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Course Schedule Planning

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sticky notes on large posters

Designing your course schedule is about more than simply lining up dates and deadlines.  It's a complicated process of considering the arc of the quarter, the way each assignment builds on the next, and the ways in which we can help scaffold those assignments for our students.

Plan Your Schedule Around Assignments

You might design the schedule in terms of units for each major assignment (give each major assignment a title that you use consistently in all related handouts).  Doing so will allow you to fit the assignment sequence into a manageable timeline.  You can begin to flesh out your schedule by selecting the final due date for the first assignment you have designed.  Then work backwards and fill in how you will get the students to that final due date. 

You can begin this exercise in working backwards by asking a few key questions:

  • What special skills are required for the completion of the assignment, and how can you help students acquire or practice these skills?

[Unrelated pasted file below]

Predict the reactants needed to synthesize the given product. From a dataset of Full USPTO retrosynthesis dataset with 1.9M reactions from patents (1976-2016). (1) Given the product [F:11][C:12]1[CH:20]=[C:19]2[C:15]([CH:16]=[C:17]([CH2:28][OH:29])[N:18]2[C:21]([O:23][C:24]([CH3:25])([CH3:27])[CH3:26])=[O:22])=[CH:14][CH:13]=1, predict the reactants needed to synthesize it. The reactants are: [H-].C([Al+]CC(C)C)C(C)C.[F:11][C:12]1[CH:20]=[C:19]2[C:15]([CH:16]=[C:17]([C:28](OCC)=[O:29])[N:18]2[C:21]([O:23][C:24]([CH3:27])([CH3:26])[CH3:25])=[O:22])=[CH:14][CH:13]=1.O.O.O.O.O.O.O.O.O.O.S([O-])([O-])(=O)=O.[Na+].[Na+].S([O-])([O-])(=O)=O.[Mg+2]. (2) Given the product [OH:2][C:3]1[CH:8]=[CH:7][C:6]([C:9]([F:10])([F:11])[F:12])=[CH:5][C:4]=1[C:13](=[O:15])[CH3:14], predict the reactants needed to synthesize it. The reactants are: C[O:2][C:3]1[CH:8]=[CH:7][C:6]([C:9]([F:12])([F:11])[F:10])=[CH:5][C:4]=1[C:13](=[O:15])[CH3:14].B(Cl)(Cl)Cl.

• What preliminary exercises and discussions will prepare students for completing this particular assignment?
  • What readings and other exercises will help students carry out the assignment?
  • What features of the assignment would be best discussed with the whole class? 
  • Where in the assignment process will individual conferences with be most helpful?

As you draft your schedule, you should also prepare formal assignment handouts, peer review sheets, and evaluation criteria for each major writing task.  This will substantially decrease your workload during the quarter and allow you the flexibility and time to make any necessary changes.  Echoing rhetorical terminology and language in various handouts helps students understand how different parts of the writing process are related, and reinforces the terms and strategies we want them to use effectively.

Even as you plan out the quarter, remember to be flexible. Your schedule will undoubtedly change once you get to know your students and their writing practices.

Considering Samples

In general, for PWR 1, most instructors follow one of the following scheduling models:

image of course planning tables

PWR 2 varies more widely in its design, largely because of the flexibility of the genre-modes assignment, but the graphic below offers some insight into ways you might organize that course (with different genre-mode options presented in the bottom row).

course planning table

See also detailed examples of PWR 1 Course Schedules